It’s been a busy week in the car biz.
New numbers are starting to show a divide in the market (hint: pricing drops for used vehicles but rises for new ones). A study shows that buyers are angry about above-MSRP transactions and taking it out on service departments.
This week also marks the return of the Detroit Auto Show and the debut of Ferrari’s first SUV.
Market At A Glance
If there’s one thing to remember about August 2022 is that it’s the first time there’s been a month-long decline in the CarGurus used car price index since the start of the carpocalypse.
- Ford CEO Jim Farley says EV pivot will spur industry wide consolidation - Ford Authority
- Biden announces $900 million in funding for EV charging stations across 35 states - AutoDealerToday
- 2024 Ford Mustang looks to broaden gas power appeal as rivals bow out - AutoNews
- Former car dealership workers sold 24 vehicles and pocketed customers' money - NYT
- Auto lobby seeks revamp of FTC dealer pricing disclosure plan - AutoNews
- Ford dealers must set no-haggle prices, invest up to $1.2 million to keep selling EVs - AutoNews
- How your dealership can effectively use TikTok for business - CBT News
- Parts and labor supply problems frustrate dealers and customers - DallasNews
New Vehicle Prices Set Another Record in August
It’s another month of bad news for car shoppers, as new vehicle prices continue to grow at a record-setting pace. Kelley Blue Book is again reporting another meteoric rise, with the average new ride selling last month for $48,301. That’s a $222 increase from July and $4,712 more (10.8%) from last August.
Dividing the numbers into broader market segments, the typical new non-luxury vehicle sold for $44,559 in August, up $132 from July. The average new luxury vehicle transaction came in at $65,935 last month, an $878 jump from the previous month.
The report drills into brand-specific details, with Honda, Hyundai, Kia, and Land Rover selling for the most above MSRP (5-9%) last month. Meanwhile, Alfa Romeo, Buick, Fiat, Lincoln, RAM, and Volvo were selling closest to or below sticker. It’s no coincidence that these weaker-priced brands have the greatest supply of vehicles.
Above-MSRP Pricing Causes Drop in Return Service Customers
With higher vehicle prices comes growing consumer discontent with dealers that mark up vehicles beyond MSRP. New research from GfK AutoMobility , which surveyed car buyers between May and June, shows how many consumers are frustrated by the practice.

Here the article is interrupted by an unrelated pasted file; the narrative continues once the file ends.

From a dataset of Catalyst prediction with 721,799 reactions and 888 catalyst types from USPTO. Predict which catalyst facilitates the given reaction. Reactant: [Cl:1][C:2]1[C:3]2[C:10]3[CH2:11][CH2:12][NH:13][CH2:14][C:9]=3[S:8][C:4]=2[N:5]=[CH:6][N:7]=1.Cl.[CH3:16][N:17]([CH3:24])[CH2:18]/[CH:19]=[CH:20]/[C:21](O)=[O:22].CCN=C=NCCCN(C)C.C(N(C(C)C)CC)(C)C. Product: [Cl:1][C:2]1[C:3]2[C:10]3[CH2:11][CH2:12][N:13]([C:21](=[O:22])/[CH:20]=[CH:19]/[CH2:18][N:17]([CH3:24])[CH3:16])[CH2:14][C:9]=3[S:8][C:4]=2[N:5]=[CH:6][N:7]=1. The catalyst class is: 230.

Overall, 31% of buyers who paid more than sticker would not recommend the dealer involved with the transaction. That compares to 14% who paid MSRP. The data also shows this discontent growing, as 28% of above-MSRP buyers in May would not recommend that particular dealer. However, the number of unhappy campers in June zoomed to 35%.
There are a few other eyebrow-raising stats. 23% of May buyers who paid more than MSRP won’t be back for service; they’ll go elsewhere. It gets worse, as almost one-third (32%) of above-MSRP customers in June will skip the original dealer’s service department. The inverse relationship suggests the benefits of higher margins now may hindered by loss of service revenue over time.
- Lincoln displays move to EV's with stunning concept preview - Forbes
- 2023 Toyota GR Corolla - a 300-hp hatch - Car And Driver
- 2023 Nissan Kicks receives average marks - The Car Connection
- Old-money luxury gets an electric edge: 2023 Genesis EV G80 review - DigitalTrends
Detroit Auto Show Returns
Perhaps you’re already in the Motor City, but this week marks the return of the Detroit Auto Show, officially called the North American International Auto Show (NAIAS). For the first time since 2019, automakers, dealers, the motoring press, the public, and other automotive junkies will descend upon Michigan’s largest city.
The show’s organizer—the Detroit Area Dealers Association (DADA)—is hoping that by holding the event during September (instead of the traditional January), they’ll breathe some life into an event that’s been on the decline for years. The warmer weather also allows some activities, including ride-and-drive events, to be held outdoors. Other shows, notably Frankfurt and Geneva, have been axed, a fate DADA wants to avoid for the 123-year-old affair.
Ferrari’s First SUV
If you can’t beat ‘em, join ‘em. Legendary automaker Ferrari took this expression to heart with this week’s debut of the Purosangue SUV, a category first for the folks from Maranello. The car is only Ferrari’s second AWD production vehicle (the first being the FF, a three-door grand tourer from last decade).
Offering 715 horsepower and 0-62 mph time of 3.3 seconds, the Purosangue (which means thoroughbred in Italian) will do battle with the Lamborghini Urus, Aston Martin DBX, and other ultra-brand SUVs. This is no mid-engine supercar, but a 6.5-liter V12 and suicide doors will help it stand out. There’s no official news on pricing, but something north of $400,000 won’t be a surprise when this rolls out of the factory next year.
Read the 6,500-word news release if you’ve got nothing better to do.
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